Sept. 22-28, 2000
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IN THIS ISSUE
Engineers awarded NSF grants in information technology
U.Va.'s new online finance system nearing completion
New center uses nurses' expertise

The true story of the Alderman map thief

In Memoriam
Writer's Eye competition opens Sept. 25
Hot Links - "ClarkCam"
Q&A - Turner's passion produces results for Arican-American students
Foreign TV programs offered on Grounds
Need CA$H?
Researcher to speak on DNA study of Jefferson descendants
Upstart Aussies troupe to perform in Charlottesville
After Hours - Berdel finds peace of mind and body through t'ai chi ch'uan
U.Va. among six centers studying heart disease in diabetics

New center uses nurses' expertise

Staff report

A manufacturer has a new health care product nearly ready for the market. But first, there are some pressing questions that need to be answered:

Will it work? Will people use it?

The School of Nursing recently established the Health Care Product Evaluation Center to help companies answer questions about the effectiveness, marketability and safety of their medical products and devices through an appropriate, impartial and competent evaluation.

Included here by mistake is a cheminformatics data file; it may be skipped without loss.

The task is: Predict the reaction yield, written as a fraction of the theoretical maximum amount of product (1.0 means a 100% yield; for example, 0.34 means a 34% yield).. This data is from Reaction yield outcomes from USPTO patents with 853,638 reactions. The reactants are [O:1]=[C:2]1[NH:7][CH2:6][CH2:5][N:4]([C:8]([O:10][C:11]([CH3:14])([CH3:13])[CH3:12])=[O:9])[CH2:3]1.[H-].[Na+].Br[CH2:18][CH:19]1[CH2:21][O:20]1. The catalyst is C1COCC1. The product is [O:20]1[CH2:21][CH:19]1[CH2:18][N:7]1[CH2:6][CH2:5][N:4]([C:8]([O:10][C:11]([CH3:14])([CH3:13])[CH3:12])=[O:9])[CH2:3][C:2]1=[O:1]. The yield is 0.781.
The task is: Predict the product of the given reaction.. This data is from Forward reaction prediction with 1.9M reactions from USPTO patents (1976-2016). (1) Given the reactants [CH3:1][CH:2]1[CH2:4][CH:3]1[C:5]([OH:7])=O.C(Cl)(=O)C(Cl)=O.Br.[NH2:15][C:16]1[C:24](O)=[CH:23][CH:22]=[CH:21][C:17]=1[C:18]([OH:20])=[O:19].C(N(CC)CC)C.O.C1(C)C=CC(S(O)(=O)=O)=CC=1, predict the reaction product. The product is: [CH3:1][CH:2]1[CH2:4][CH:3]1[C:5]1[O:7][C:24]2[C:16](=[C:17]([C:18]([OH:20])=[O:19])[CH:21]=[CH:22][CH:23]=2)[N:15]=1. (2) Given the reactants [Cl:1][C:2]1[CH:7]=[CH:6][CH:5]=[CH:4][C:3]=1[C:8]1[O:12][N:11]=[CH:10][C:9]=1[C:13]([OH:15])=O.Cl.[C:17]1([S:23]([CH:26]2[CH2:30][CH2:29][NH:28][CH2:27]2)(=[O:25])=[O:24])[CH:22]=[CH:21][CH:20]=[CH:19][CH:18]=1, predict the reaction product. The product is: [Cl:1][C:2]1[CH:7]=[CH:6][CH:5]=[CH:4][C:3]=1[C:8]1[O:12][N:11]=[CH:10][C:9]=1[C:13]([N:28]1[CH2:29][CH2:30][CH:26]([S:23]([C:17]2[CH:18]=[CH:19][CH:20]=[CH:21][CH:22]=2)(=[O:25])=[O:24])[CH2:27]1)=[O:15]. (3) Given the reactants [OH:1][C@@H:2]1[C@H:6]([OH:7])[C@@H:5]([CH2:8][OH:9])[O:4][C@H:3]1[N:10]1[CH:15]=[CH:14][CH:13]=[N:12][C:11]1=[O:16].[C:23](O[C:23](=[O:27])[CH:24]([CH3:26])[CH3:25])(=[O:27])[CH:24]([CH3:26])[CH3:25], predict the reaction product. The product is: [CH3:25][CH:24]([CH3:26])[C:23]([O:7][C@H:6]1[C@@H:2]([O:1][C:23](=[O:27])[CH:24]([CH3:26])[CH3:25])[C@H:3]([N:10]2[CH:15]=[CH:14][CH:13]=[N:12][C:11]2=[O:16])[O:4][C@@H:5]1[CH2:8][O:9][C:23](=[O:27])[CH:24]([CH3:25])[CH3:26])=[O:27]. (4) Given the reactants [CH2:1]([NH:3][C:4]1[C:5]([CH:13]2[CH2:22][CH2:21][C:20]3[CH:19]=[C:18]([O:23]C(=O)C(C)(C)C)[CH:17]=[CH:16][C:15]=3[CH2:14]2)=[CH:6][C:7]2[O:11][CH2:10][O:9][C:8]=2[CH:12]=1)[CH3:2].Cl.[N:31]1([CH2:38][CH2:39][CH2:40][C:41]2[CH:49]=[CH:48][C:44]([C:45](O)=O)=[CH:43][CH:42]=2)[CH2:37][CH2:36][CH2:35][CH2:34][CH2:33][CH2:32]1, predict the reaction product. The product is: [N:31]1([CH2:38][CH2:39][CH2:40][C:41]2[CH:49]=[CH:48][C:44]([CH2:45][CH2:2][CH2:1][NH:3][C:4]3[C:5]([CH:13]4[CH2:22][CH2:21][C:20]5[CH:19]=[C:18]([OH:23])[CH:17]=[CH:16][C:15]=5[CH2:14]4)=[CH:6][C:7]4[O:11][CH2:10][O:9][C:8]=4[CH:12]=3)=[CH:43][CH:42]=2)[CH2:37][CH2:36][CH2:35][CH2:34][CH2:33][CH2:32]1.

"The center hopes to draw attention to the vast expert resources and talents available within the School of Nursing, the U.Va. Health System, and Martha Jefferson Hospital's professional nurse organizations," said assistant nursing professor Deborah Conway, the center's director. "This is an opportunity for nurses to have a viable forum to share their opinions about products they might use every day, and for the school to build long-term relationships with the corporate sector."

In January, the center participated in an evaluation of disposable safety devices developed by Terumo Medical Corporation of Japan, a company that manufactures and markets an array of medical products and devices. Volunteer participants -- including nurses from the U.Va. Health System, nurse professionals from the Charlottesville community, and Nursing School faculty and students -- were divided into two groups. They witnessed a demonstration of Terumo's products and those of two other leading competitors, were able to try them, completed questionnaires and participated in focus groups.

The center conducts evaluations under strict confidentiality guidelines. To avoid conflict of interest or ethical concerns, it offers neither endorsements of products it evaluates nor negative position statements. All of the center's work is completed on a contractual basis and governed by established guidelines administered through the Office of Sponsored Programs and the school's Center for Nursing Research.

The center is seeking current and former nurses and other qualified Health System employees to serve as focus group participants or to provide specific counsel on a given center project. For information, contact Conway at 924-0103.

 


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